The film is short, but dense -- every scene has so many dimensions that the end result fans out like a peacock's tail. There are infinite details to sift through in its 90 minute running time, and there is a very beautifully done telescoping of time periods to match Tristram Shandy's 18th-century milieu with that of Steve Coogan's and our own modern day. When Coogan haggles over a script in the lobby of a trendily underlit London hotel, you feel somehow transported back to Shandy's father's palatial home and its elegant candlelight. The central scene of the film comes when Coogan, escaping from a costume party where the 21st century briefly crashes into the 18th, tells his wife: "I just had a nightmare." That nightmare is called our world, reality, human as opposed to divine love, the world controlled by time yet where nothing really changes except the clothes and the hairstyles, and that, despite its obvious wretchedness and pain, people are too afraid to give up; yes, the very same "cock and bull story" of the title. It is not every comedian who has something to say about the human comedy. But Coogan certainly does, under Michael Winterbottom's expert and disillusioned hand.
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Filming the Impossible: The Life and Opinions of Tristram Shandy, Gentleman and its Nods to 8 1/2
nycritic8 February 2006
Warning: Spoilers
Has anyone ever truly read The Life and Opinions of Tristram Shandy, Gentleman? Does anyone know what the hell it's supposed to be about? For that matter, does this review have a spoiler? Does it make sense that a scene depicting realism, for that matter, involve a man lodged upside-down in a makeshift womb? I don't know. I've tried to get past the first page of the book but I find that I go into brain-freeze, my thumb seeks solace in my mouth, and I scrunch into a fetal position not unlike Steve Coogan in the movie. I've come to the conclusion that when a work is so far ahead in the future to be rendered the apex of post-modernism, it's probably best to let it alone and have people think you're an intellectual because there it stands in plain view, a book with a handsome cover, in your bookshelf.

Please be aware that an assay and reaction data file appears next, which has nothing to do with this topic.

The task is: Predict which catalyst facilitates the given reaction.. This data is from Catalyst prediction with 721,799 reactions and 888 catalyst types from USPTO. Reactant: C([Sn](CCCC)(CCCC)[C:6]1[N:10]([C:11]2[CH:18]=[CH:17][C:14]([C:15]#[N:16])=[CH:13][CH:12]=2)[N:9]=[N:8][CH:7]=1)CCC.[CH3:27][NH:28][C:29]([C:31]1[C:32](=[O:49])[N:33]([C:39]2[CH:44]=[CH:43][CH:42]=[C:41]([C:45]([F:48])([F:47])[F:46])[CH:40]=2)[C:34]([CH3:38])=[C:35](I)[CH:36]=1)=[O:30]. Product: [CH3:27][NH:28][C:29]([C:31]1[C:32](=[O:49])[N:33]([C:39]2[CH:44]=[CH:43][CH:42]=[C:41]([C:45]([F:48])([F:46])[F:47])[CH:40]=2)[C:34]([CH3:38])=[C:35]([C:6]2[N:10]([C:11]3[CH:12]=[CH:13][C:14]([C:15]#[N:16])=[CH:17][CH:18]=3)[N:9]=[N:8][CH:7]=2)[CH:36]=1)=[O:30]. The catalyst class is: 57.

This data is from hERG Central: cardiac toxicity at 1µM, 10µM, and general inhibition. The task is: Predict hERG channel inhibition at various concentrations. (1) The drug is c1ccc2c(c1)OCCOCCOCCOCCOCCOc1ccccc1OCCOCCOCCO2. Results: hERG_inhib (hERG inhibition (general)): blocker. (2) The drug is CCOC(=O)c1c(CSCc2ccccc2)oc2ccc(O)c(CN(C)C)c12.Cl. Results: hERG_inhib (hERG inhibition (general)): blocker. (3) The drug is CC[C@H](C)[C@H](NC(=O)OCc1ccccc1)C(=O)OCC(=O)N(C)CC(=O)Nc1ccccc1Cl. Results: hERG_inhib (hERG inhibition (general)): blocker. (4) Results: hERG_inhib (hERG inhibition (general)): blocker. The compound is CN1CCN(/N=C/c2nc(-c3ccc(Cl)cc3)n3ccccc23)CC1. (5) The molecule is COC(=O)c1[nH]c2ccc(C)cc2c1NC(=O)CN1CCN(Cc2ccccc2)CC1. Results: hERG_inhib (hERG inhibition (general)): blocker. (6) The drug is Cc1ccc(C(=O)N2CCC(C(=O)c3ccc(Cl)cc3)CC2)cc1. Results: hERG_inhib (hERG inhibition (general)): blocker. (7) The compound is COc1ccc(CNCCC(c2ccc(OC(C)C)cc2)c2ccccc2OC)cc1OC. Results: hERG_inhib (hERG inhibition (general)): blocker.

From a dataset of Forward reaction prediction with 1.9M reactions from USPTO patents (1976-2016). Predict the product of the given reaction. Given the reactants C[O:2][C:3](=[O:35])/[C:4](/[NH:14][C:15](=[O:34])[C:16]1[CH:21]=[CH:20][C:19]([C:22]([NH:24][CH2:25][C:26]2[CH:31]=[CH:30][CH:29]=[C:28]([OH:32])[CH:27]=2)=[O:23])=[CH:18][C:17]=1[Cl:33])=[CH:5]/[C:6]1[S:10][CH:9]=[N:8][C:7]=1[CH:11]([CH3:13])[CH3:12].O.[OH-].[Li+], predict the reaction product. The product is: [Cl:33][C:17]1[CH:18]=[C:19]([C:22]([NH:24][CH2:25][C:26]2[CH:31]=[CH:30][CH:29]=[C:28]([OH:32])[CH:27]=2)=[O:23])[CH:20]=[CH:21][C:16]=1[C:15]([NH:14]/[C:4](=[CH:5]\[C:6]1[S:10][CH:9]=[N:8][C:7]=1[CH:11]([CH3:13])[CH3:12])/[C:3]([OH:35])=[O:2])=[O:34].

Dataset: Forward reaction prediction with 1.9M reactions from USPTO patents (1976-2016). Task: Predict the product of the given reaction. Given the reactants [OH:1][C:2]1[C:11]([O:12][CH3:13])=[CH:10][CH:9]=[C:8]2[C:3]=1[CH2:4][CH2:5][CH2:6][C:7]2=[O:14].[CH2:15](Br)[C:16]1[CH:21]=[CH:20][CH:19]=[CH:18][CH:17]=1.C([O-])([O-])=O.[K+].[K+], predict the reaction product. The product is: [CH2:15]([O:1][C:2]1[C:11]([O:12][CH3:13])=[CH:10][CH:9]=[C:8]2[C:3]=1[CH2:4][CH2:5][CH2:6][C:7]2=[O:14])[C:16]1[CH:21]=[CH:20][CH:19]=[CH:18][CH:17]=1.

An unfilmable novel. Hell, an unreadable at that! But here it is, the first critical success of 2006: A COCK AND BULL STORY is the film to crack the shell and open the merry chaos that is Lawrence Sterne's crazy universe. Knowing that this novel is no walk in the park for anyone, Michael Winterbottom comes up with a mockumentary that details the creation of the movie we're watching which itself is about the adaptation of the book. This loop sets the stage for a flurry of events which transpire at a crazy pace parallel to the "events" of the book. Star and co-star clash on who's the bigger star, Tristram's own birth needs more and more takes, and then there's the "minor" issue that Widow Wadman, a major player of the novel, is nowhere to be seen in the screenplay and in walks Gillian Anderson who is cast as the Widow, who's scenes wind up in the cutting-room floor anyway.